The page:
What is prostate cancer?
The most common cancer among men
Prostate cancer occurs when abnormal cells develop in the prostate. These abnormal cells can continue to multiply in an uncontrolled way and sometimes spread outside the prostate into nearby or distant parts of the body.
Despite being a serious disease, most of the cases are in an early-stage when detected or they grow slowly. This means they have a low risk of spreading and may not even need any immediate treatment or surgery, what allows to promote and maintain a high level of quality of life, and prevents the patient from the chances to suffer from adverse events such as sexual, urinary, and bowel dysfunction after pursuing a sometimes not necessary aggressive treatment.
For this reason, it is important to focus on reaching a precise diagnosis of the cancer case, which let doctors identify where and how the lesion is and its stage and consequently to bring adapted answers to every patient.
The prostate: function and anatomy
The prostate is a walnut-sized gland that is located inside a man’s body between his bladder and rectum. The prostate surrounds the urethra, the passage in the penis through which urine and semen pass. The prostate fulfills a first f
unction in urination by the presence of sphincters upstream and downstream. It has a sexual function as well, as it is responsible for the preparation of semen and ejaculation. That is why changes in a man’s urinary or sexual function might indicate prostate cancer.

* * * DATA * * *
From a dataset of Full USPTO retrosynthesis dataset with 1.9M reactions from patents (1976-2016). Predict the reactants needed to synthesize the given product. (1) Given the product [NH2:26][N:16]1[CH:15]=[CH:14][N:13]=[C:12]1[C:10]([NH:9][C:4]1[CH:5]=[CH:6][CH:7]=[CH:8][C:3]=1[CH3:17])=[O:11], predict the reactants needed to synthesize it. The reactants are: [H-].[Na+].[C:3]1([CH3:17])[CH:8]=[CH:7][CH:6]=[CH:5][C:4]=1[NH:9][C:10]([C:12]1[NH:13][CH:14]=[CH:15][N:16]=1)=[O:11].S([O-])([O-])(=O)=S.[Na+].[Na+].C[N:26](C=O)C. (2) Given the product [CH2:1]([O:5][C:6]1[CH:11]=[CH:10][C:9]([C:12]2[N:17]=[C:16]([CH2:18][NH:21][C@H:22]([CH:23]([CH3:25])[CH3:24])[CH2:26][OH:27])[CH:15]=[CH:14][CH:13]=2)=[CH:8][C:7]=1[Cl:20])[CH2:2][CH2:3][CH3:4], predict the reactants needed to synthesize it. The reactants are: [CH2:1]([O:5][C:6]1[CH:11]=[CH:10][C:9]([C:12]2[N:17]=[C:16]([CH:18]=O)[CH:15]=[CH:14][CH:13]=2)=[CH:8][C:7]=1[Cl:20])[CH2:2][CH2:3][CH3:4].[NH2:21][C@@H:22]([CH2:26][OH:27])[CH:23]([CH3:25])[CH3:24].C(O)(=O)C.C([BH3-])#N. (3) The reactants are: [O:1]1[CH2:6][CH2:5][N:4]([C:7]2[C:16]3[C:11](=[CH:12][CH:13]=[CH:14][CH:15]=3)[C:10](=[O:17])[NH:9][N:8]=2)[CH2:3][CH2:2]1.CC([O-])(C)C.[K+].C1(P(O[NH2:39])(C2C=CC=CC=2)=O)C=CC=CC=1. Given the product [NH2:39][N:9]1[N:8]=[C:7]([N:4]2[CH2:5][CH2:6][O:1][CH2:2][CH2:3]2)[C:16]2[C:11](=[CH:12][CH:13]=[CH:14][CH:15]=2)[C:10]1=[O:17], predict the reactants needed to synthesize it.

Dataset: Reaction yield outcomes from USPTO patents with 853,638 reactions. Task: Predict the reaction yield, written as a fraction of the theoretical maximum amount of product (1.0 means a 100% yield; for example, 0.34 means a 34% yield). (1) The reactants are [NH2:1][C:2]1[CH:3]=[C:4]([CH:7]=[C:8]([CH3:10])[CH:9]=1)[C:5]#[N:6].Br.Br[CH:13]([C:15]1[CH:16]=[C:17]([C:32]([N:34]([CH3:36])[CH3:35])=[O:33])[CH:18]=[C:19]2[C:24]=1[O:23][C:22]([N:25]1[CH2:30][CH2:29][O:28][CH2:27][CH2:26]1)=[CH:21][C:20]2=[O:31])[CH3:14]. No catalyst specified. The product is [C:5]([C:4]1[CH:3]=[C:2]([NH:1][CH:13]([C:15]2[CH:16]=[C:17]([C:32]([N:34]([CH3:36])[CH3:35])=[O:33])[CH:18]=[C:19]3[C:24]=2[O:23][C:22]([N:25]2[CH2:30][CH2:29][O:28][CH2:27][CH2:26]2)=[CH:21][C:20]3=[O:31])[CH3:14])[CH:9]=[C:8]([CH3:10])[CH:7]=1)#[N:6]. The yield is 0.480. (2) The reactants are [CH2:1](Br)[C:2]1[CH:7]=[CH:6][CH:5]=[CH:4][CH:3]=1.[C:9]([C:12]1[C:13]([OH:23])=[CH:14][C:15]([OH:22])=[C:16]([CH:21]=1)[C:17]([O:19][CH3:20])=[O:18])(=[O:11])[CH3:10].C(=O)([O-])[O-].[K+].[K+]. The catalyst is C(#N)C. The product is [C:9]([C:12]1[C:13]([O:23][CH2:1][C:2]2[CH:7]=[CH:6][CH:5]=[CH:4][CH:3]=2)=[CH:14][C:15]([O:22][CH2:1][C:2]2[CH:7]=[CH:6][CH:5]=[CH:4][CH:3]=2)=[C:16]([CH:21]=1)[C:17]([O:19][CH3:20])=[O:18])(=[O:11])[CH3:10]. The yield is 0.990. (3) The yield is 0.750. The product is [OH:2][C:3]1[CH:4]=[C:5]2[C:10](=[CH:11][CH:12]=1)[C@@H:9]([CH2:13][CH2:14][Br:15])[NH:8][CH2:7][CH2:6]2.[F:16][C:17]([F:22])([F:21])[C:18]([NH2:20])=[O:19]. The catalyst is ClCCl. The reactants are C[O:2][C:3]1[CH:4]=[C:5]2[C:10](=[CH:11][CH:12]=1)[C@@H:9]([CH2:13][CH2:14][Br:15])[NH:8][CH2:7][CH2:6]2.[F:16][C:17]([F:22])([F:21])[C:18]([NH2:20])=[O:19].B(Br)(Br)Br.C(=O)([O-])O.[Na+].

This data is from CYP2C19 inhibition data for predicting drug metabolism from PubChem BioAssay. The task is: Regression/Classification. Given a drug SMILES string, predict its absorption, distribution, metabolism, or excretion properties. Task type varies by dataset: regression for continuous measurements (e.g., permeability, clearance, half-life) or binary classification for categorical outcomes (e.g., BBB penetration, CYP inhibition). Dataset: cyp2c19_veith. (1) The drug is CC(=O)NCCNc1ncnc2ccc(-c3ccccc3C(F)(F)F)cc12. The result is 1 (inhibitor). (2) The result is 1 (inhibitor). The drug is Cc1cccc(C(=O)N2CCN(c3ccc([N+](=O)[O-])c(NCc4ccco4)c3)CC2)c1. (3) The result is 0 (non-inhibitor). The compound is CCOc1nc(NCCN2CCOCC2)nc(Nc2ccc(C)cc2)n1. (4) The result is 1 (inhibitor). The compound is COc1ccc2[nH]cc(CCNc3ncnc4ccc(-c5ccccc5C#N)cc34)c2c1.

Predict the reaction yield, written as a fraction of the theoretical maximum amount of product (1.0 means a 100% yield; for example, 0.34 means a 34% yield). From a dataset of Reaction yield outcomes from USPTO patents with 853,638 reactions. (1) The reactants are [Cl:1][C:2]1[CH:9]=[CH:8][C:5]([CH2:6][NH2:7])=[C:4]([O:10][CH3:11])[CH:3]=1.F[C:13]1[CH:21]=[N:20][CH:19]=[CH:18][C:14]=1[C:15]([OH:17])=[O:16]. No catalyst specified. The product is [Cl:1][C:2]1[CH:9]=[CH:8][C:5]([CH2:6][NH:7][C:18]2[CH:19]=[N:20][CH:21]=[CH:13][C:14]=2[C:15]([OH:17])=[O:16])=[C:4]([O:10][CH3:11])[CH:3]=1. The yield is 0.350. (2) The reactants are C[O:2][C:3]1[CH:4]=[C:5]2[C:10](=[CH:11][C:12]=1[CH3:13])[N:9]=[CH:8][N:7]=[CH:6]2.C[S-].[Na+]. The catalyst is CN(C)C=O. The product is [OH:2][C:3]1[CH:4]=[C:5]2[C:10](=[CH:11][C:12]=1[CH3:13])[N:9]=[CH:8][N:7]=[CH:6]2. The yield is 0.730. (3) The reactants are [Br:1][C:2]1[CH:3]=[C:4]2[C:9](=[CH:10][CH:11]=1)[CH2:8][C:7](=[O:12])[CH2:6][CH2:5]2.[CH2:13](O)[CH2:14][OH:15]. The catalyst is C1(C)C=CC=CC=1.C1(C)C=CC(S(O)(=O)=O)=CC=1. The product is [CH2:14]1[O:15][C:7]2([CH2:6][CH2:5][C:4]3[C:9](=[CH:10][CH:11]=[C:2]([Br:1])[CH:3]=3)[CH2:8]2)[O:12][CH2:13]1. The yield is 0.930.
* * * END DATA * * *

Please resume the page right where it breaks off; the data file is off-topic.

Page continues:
There are three zones within a normal prostate: the posterior peripheral zone and two anterior symmetric lobes that make up the adenoma. The latter tends to grow with age (benign hypertrophy). Sometimes this can cause problems that are common in older men and not always symptoms or signs of cancer.
What are the symptoms?
Prostate cancer may cause no signs or symptoms in its early stages. In advanced stages, some symptoms of prostate cancer might include:
- Feeling the frequent or sudden need to urinate
- Trouble urinating (for example, trouble starting or not being able to urinate or urine flow is poor)
- Discomfort when urinating
- Blood in semen or urine
- Discomfort in the pelvic area
- Bone pain
- Erection problems
Such symptoms do not mean the presence of a cancer! If experiencing any of those signs, first step is to make an appointment with your primary care doctor.
How is prostate cancer diagnosed?
Most prostate cancers are first found during screening, as in early stage do not develop any symptom. However, more advanced cancers may cause some urinary or sexual problem that can reveal the disease. If prostate cancer is suspected, some tests will be needed, as well as a final biopsy that will eventually confirm if there is a cancer or not.
Prostate cancer screening is now carried out in two ways: by a Digital Rectal Exam (DRE), by a PSA blood test and more recently by a MRI scan test